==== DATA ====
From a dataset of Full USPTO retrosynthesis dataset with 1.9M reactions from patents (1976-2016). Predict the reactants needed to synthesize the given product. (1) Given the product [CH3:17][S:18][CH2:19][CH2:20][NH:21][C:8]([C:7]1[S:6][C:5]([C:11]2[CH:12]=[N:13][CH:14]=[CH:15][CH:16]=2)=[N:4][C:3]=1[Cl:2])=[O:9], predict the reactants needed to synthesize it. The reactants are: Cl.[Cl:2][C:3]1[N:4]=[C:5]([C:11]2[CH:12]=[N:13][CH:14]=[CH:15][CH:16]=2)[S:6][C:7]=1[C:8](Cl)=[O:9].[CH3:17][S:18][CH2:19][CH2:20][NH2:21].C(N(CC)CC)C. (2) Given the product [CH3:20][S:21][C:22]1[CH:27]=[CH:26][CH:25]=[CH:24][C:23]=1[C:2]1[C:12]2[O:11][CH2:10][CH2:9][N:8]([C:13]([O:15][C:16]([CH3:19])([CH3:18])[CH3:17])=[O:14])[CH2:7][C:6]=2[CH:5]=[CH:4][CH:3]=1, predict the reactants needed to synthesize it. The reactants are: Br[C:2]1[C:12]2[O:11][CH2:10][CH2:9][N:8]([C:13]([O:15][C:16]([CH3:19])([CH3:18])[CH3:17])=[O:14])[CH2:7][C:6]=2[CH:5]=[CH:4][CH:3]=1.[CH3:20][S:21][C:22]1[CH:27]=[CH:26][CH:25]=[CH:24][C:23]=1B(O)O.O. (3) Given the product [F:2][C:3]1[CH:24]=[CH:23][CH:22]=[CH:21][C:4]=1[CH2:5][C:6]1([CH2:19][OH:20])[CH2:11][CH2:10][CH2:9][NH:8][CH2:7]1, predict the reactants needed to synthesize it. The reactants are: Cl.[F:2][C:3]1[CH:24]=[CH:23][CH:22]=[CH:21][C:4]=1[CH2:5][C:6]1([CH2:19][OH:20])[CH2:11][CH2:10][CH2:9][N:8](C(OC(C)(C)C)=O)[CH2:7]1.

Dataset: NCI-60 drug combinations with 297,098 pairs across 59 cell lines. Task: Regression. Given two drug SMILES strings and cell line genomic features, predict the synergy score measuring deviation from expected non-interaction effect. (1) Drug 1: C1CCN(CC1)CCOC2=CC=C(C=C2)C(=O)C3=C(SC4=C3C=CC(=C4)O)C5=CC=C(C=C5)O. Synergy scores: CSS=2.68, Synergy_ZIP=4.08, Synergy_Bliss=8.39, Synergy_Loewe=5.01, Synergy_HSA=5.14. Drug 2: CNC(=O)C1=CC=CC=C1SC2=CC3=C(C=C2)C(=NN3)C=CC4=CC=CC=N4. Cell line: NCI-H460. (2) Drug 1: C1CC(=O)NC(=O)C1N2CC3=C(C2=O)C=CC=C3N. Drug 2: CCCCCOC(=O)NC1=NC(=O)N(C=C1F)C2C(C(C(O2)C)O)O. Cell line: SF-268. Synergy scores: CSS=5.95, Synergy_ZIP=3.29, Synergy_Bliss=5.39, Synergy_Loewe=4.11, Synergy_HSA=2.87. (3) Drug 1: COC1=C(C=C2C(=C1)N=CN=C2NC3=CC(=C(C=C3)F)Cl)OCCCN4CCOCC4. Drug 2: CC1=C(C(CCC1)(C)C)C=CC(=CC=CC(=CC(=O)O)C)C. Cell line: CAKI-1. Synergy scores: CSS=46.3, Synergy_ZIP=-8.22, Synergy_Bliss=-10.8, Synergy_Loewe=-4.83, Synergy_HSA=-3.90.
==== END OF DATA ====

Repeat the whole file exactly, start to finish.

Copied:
From a dataset of Full USPTO retrosynthesis dataset with 1.9M reactions from patents (1976-2016). Predict the reactants needed to synthesize the given product. (1) Given the product [CH3:17][S:18][CH2:19][CH2:20][NH:21][C:8]([C:7]1[S:6][C:5]([C:11]2[CH:12]=[N:13][CH:14]=[CH:15][CH:16]=2)=[N:4][C:3]=1[Cl:2])=[O:9], predict the reactants needed to synthesize it. The reactants are: Cl.[Cl:2][C:3]1[N:4]=[C:5]([C:11]2[CH:12]=[N:13][CH:14]=[CH:15][CH:16]=2)[S:6][C:7]=1[C:8](Cl)=[O:9].[CH3:17][S:18][CH2:19][CH2:20][NH2:21].C(N(CC)CC)C. (2) Given the product [CH3:20][S:21][C:22]1[CH:27]=[CH:26][CH:25]=[CH:24][C:23]=1[C:2]1[C:12]2[O:11][CH2:10][CH2:9][N:8]([C:13]([O:15][C:16]([CH3:19])([CH3:18])[CH3:17])=[O:14])[CH2:7][C:6]=2[CH:5]=[CH:4][CH:3]=1, predict the reactants needed to synthesize it. The reactants are: Br[C:2]1[C:12]2[O:11][CH2:10][CH2:9][N:8]([C:13]([O:15][C:16]([CH3:19])([CH3:18])[CH3:17])=[O:14])[CH2:7][C:6]=2[CH:5]=[CH:4][CH:3]=1.[CH3:20][S:21][C:22]1[CH:27]=[CH:26][CH:25]=[CH:24][C:23]=1B(O)O.O. (3) Given the product [F:2][C:3]1[CH:24]=[CH:23][CH:22]=[CH:21][C:4]=1[CH2:5][C:6]1([CH2:19][OH:20])[CH2:11][CH2:10][CH2:9][NH:8][CH2:7]1, predict the reactants needed to synthesize it. The reactants are: Cl.[F:2][C:3]1[CH:24]=[CH:23][CH:22]=[CH:21][C:4]=1[CH2:5][C:6]1([CH2:19][OH:20])[CH2:11][CH2:10][CH2:9][N:8](C(OC(C)(C)C)=O)[CH2:7]1.

Dataset: NCI-60 drug combinations with 297,098 pairs across 59 cell lines. Task: Regression. Given two drug SMILES strings and cell line genomic features, predict the synergy score measuring deviation from expected non-interaction effect. (1) Drug 1: C1CCN(CC1)CCOC2=CC=C(C=C2)C(=O)C3=C(SC4=C3C=CC(=C4)O)C5=CC=C(C=C5)O. Synergy scores: CSS=2.68, Synergy_ZIP=4.08, Synergy_Bliss=8.39, Synergy_Loewe=5.01, Synergy_HSA=5.14. Drug 2: CNC(=O)C1=CC=CC=C1SC2=CC3=C(C=C2)C(=NN3)C=CC4=CC=CC=N4. Cell line: NCI-H460. (2) Drug 1: C1CC(=O)NC(=O)C1N2CC3=C(C2=O)C=CC=C3N. Drug 2: CCCCCOC(=O)NC1=NC(=O)N(C=C1F)C2C(C(C(O2)C)O)O. Cell line: SF-268. Synergy scores: CSS=5.95, Synergy_ZIP=3.29, Synergy_Bliss=5.39, Synergy_Loewe=4.11, Synergy_HSA=2.87. (3) Drug 1: COC1=C(C=C2C(=C1)N=CN=C2NC3=CC(=C(C=C3)F)Cl)OCCCN4CCOCC4. Drug 2: CC1=C(C(CCC1)(C)C)C=CC(=CC=CC(=CC(=O)O)C)C. Cell line: CAKI-1. Synergy scores: CSS=46.3, Synergy_ZIP=-8.22, Synergy_Bliss=-10.8, Synergy_Loewe=-4.83, Synergy_HSA=-3.90.